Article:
Divorce Law in Hawaii
How to Find a Hawaii Divorce Attorney
Regardless of what Donald Trump tiringly says, President Barack Obama was born in Hawaii. But you already know that. Perhaps you also know that President Obama’s parents were divorced and his father only visited him in Hawaii once after the break up.
We did not come to fear the future. We came here to shape it.
-President Barack Obama
In spite of the divorce, he went on to do great things and have a strong family. You and your children can do the same. If you are considering divorce and are researching Hawaii divorce lawyers, this article is for you.
In this article (which is based upon Hawaii divorce law), we’ll discuss:
- Hawaii specific divorce law requirements;
- What you need to know about divorce, in general;
- Whether it’s in your best interest to hire a Hawaii divorce attorney;
- How to find and select a qualified divorce lawyer; and
- How to prepare to work with your lawyer.
Hawaii Divorce Law Specifics
A Hawaiian court only has jurisdiction to grant your divorce if either you or your spouse have either been domiciled or have resided in Hawaii for the 6 months immediately prior the divorce filing.
Hawaii law requires that initial divorce filings cite the grounds for divorce. There are four different grounds, but they are very similar – irreconcilable differences and living apart.
Unfortunately, Hawaii divorce law terms, which identify you and your spouse, are archaic and the terms, “plaintiff” and “defendant” are used.
Divorce filings are made in the Family Court.
Property distribution will be equitable, which means, “fair”, not necessarily equal.
Spousal support (i.e. alimony) may be awarded in some cases and child support in based upon the Percentage of Income Formula.
What You Need to Know About Divorce in a Nutshell
If you want to get through your divorce and into a strong future,
Get good legal advice and hire a divorce lawyer who will work cooperatively and encourage you and your spouse to work out a marital settlement agreement.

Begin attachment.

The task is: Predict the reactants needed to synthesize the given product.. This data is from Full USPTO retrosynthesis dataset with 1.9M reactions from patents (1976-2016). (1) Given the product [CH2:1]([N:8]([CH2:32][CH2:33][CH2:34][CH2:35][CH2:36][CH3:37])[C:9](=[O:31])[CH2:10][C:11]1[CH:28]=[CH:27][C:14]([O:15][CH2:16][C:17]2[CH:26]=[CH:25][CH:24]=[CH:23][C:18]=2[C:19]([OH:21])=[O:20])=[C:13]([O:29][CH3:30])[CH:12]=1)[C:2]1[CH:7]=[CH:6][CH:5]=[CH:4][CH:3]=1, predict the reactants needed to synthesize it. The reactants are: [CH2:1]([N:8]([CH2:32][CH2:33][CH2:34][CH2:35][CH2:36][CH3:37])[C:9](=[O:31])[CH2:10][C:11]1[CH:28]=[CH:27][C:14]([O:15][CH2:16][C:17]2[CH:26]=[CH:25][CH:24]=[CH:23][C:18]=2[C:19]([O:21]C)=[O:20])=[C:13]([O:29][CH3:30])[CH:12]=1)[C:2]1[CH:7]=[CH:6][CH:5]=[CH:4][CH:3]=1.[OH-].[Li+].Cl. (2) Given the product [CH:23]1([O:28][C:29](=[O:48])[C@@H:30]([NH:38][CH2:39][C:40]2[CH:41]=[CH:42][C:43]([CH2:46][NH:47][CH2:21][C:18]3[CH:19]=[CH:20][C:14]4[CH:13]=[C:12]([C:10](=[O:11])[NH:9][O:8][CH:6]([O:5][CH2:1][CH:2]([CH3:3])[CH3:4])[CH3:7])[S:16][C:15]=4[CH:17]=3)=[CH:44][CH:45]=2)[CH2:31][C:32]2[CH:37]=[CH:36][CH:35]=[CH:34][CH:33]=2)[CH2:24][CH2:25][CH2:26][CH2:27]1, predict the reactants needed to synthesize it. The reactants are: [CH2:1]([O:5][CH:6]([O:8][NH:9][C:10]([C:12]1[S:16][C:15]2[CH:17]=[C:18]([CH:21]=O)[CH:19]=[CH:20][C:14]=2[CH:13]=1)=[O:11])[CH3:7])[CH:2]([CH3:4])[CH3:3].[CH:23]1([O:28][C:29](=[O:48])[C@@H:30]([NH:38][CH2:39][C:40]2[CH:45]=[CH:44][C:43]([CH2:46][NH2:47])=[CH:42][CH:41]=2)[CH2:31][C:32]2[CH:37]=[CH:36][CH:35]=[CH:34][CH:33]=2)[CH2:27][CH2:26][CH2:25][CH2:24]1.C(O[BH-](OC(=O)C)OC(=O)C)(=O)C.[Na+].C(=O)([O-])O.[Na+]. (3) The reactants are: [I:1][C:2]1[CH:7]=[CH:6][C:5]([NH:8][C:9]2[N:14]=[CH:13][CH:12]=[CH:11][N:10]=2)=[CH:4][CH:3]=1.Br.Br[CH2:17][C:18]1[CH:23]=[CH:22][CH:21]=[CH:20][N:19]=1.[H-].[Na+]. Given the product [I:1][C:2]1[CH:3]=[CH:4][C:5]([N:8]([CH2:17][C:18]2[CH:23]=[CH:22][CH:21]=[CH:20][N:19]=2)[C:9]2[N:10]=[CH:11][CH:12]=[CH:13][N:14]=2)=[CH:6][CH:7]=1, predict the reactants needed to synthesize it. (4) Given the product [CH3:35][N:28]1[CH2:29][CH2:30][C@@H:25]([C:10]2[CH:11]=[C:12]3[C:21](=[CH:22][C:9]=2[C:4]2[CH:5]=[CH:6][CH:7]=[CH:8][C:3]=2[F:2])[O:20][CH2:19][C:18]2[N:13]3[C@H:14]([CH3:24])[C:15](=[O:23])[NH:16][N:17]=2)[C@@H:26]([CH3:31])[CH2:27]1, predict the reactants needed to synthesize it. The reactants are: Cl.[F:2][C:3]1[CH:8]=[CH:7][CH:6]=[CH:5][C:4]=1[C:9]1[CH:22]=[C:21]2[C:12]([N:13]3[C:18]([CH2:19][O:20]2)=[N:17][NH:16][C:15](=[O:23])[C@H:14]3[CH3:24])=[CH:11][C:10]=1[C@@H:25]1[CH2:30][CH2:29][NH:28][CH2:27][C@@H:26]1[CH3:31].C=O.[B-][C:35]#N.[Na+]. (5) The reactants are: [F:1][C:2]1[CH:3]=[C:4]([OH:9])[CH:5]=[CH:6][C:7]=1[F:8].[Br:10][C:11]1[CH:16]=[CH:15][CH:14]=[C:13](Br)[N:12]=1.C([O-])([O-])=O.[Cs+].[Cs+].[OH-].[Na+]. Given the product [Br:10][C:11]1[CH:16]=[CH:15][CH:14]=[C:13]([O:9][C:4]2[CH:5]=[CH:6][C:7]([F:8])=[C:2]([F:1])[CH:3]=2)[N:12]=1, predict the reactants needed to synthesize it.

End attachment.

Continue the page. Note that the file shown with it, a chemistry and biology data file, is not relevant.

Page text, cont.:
Keep in mind that if you cooperate, compromise, and follow your attorney’s direction, you will pay lower legal fees and get more of what you want in the divorce.
Going to court is a complete loss of control, further antagonizes all parties involved, causes increased stress, and costs a lot of money.
Remember that your divorce lawyer and your children are not your therapists. Work with a qualified therapist.
Is it in Your Best Interests to Work with a Hawaii Divorce Lawyer?
Of course it is. After all, your future, children, finances, and sense of wellbeing are at stake. Think about what just one or two mistakes could cost you; and, if you give up marital rights during your divorce, you can’t go back and assert them later.
Even Hawaiian attorneys, who go through divorce, hire their own divorce lawyers.
How to Find and Select a Hawaii Divorce Attorney
For quick and easy results, Google “How to Find a Hawaii Divorce Attorney” or ask friends and family for referrals.
Narrow the list of potential attorneys down to those licensed in the state of Hawaii who focus their practice on divorce and family law.
Then, interview attorneys with whom you may want to work and ask:
- If the attorney is experienced in working collaboratively.
- If he or she will answer your questions and let you know how best to communicate with him or her.
- If he or she will help you keep your legal fees and stress level to a minimum.
It’s okay to ask about fees, time frame, what you can expect, and whatever else is on your mind. Choose the attorney you feel most comfortable with.
How to Prepare to Work with Your Divorce Attorney
Most of the work in preparing to work and actually working with your divorce attorney is mental and emotional. The more you can keep it together, the lower your legal fees and the more you’ll get what you want. Really.
Of course, there’s some paperwork as well.
Consider reconciliation. Is your marriage truly irretrievably broken? What if your anger vanishes in 2 weeks or 2 months? Divorce will always be an option; there’s no requirement that you take action right this minute.
Meet with a therapist. Everyone needs someone to talk to when going through tremendous change. Don’t use your children or your divorce lawyer as a therapist.
Practice the 4cs. Cooperation, communication, collaboration, and compromise are key to getting what you want and keeping legal fees to a minimum. The more you say “yes”, the more you’ll actually gain.
Gather financial documentation. You’ll need to have income, expense, debt, and asset information.
Make a wish list. Jot down everything you would like in the divorce regarding finances, terms, and your children. Star** the items that are your top priority.
Make a question list. Keep track of all of your questions and concerns to address with your lawyer during your next telephone conference.
Where you are right now doesn’t have to determine where you’ll end up. No one’s written your destiny for you, because here in America, you write your own destiny. You make your own future.
– Hawaii Native, President Barack Obama